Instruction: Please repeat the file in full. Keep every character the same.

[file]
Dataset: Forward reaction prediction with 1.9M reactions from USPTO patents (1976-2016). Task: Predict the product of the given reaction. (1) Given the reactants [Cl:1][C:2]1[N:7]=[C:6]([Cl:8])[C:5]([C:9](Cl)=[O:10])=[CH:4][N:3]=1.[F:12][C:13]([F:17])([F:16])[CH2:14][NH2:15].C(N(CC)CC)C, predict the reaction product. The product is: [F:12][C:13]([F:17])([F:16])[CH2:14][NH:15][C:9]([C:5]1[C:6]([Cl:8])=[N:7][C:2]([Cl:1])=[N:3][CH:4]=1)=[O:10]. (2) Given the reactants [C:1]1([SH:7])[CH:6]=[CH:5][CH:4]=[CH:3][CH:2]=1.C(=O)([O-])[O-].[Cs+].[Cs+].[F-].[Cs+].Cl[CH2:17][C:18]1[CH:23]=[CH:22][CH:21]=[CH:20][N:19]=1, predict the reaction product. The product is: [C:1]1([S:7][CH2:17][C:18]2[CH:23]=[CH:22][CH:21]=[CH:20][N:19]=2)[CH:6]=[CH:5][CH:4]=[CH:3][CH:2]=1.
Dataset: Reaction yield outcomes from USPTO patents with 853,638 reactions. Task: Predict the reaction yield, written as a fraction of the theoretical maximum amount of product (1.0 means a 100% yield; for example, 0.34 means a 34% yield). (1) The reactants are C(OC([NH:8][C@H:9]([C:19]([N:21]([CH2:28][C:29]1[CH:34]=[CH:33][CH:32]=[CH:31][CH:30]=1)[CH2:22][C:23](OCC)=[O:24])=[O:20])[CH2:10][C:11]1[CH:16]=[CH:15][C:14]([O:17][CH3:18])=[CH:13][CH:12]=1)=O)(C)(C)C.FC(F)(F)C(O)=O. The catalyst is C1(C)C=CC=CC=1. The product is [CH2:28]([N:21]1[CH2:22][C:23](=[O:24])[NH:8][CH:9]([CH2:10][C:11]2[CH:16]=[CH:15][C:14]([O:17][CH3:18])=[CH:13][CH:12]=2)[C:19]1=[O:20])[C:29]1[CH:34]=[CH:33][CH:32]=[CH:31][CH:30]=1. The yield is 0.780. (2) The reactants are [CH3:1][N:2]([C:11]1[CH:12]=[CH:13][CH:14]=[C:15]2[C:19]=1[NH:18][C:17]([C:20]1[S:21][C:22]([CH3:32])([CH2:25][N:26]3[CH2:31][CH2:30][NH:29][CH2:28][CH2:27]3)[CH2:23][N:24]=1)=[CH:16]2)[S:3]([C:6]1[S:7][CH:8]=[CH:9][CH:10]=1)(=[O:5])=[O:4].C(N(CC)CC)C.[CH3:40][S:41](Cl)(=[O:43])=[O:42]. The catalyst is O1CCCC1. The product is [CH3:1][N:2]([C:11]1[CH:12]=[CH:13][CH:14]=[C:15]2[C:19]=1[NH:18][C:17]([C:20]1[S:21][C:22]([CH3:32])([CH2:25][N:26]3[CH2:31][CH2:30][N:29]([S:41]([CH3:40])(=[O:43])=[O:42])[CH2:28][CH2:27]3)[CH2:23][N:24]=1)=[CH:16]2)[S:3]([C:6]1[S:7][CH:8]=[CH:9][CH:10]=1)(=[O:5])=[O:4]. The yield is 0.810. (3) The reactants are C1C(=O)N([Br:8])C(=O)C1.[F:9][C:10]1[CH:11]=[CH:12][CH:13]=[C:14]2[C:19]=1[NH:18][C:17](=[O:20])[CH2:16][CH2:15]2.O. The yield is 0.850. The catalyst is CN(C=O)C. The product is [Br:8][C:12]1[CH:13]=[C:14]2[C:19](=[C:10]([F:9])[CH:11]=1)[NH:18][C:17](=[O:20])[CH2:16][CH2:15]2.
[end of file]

Dataset: Forward reaction prediction with 1.9M reactions from USPTO patents (1976-2016). Task: Predict the product of the given reaction. (1) Given the reactants [Cl:1][C:2]1[N:7]=[C:6]([Cl:8])[C:5]([C:9](Cl)=[O:10])=[CH:4][N:3]=1.[F:12][C:13]([F:17])([F:16])[CH2:14][NH2:15].C(N(CC)CC)C, predict the reaction product. The product is: [F:12][C:13]([F:17])([F:16])[CH2:14][NH:15][C:9]([C:5]1[C:6]([Cl:8])=[N:7][C:2]([Cl:1])=[N:3][CH:4]=1)=[O:10]. (2) Given the reactants [C:1]1([SH:7])[CH:6]=[CH:5][CH:4]=[CH:3][CH:2]=1.C(=O)([O-])[O-].[Cs+].[Cs+].[F-].[Cs+].Cl[CH2:17][C:18]1[CH:23]=[CH:22][CH:21]=[CH:20][N:19]=1, predict the reaction product. The product is: [C:1]1([S:7][CH2:17][C:18]2[CH:23]=[CH:22][CH:21]=[CH:20][N:19]=2)[CH:6]=[CH:5][CH:4]=[CH:3][CH:2]=1.
Dataset: Reaction yield outcomes from USPTO patents with 853,638 reactions. Task: Predict the reaction yield, written as a fraction of the theoretical maximum amount of product (1.0 means a 100% yield; for example, 0.34 means a 34% yield). (1) The reactants are C(OC([NH:8][C@H:9]([C:19]([N:21]([CH2:28][C:29]1[CH:34]=[CH:33][CH:32]=[CH:31][CH:30]=1)[CH2:22][C:23](OCC)=[O:24])=[O:20])[CH2:10][C:11]1[CH:16]=[CH:15][C:14]([O:17][CH3:18])=[CH:13][CH:12]=1)=O)(C)(C)C.FC(F)(F)C(O)=O. The catalyst is C1(C)C=CC=CC=1. The product is [CH2:28]([N:21]1[CH2:22][C:23](=[O:24])[NH:8][CH:9]([CH2:10][C:11]2[CH:16]=[CH:15][C:14]([O:17][CH3:18])=[CH:13][CH:12]=2)[C:19]1=[O:20])[C:29]1[CH:34]=[CH:33][CH:32]=[CH:31][CH:30]=1. The yield is 0.780. (2) The reactants are [CH3:1][N:2]([C:11]1[CH:12]=[CH:13][CH:14]=[C:15]2[C:19]=1[NH:18][C:17]([C:20]1[S:21][C:22]([CH3:32])([CH2:25][N:26]3[CH2:31][CH2:30][NH:29][CH2:28][CH2:27]3)[CH2:23][N:24]=1)=[CH:16]2)[S:3]([C:6]1[S:7][CH:8]=[CH:9][CH:10]=1)(=[O:5])=[O:4].C(N(CC)CC)C.[CH3:40][S:41](Cl)(=[O:43])=[O:42]. The catalyst is O1CCCC1. The product is [CH3:1][N:2]([C:11]1[CH:12]=[CH:13][CH:14]=[C:15]2[C:19]=1[NH:18][C:17]([C:20]1[S:21][C:22]([CH3:32])([CH2:25][N:26]3[CH2:31][CH2:30][N:29]([S:41]([CH3:40])(=[O:43])=[O:42])[CH2:28][CH2:27]3)[CH2:23][N:24]=1)=[CH:16]2)[S:3]([C:6]1[S:7][CH:8]=[CH:9][CH:10]=1)(=[O:5])=[O:4]. The yield is 0.810. (3) The reactants are C1C(=O)N([Br:8])C(=O)C1.[F:9][C:10]1[CH:11]=[CH:12][CH:13]=[C:14]2[C:19]=1[NH:18][C:17](=[O:20])[CH2:16][CH2:15]2.O. The yield is 0.850. The catalyst is CN(C=O)C. The product is [Br:8][C:12]1[CH:13]=[C:14]2[C:19](=[C:10]([F:9])[CH:11]=1)[NH:18][C:17](=[O:20])[CH2:16][CH2:15]2.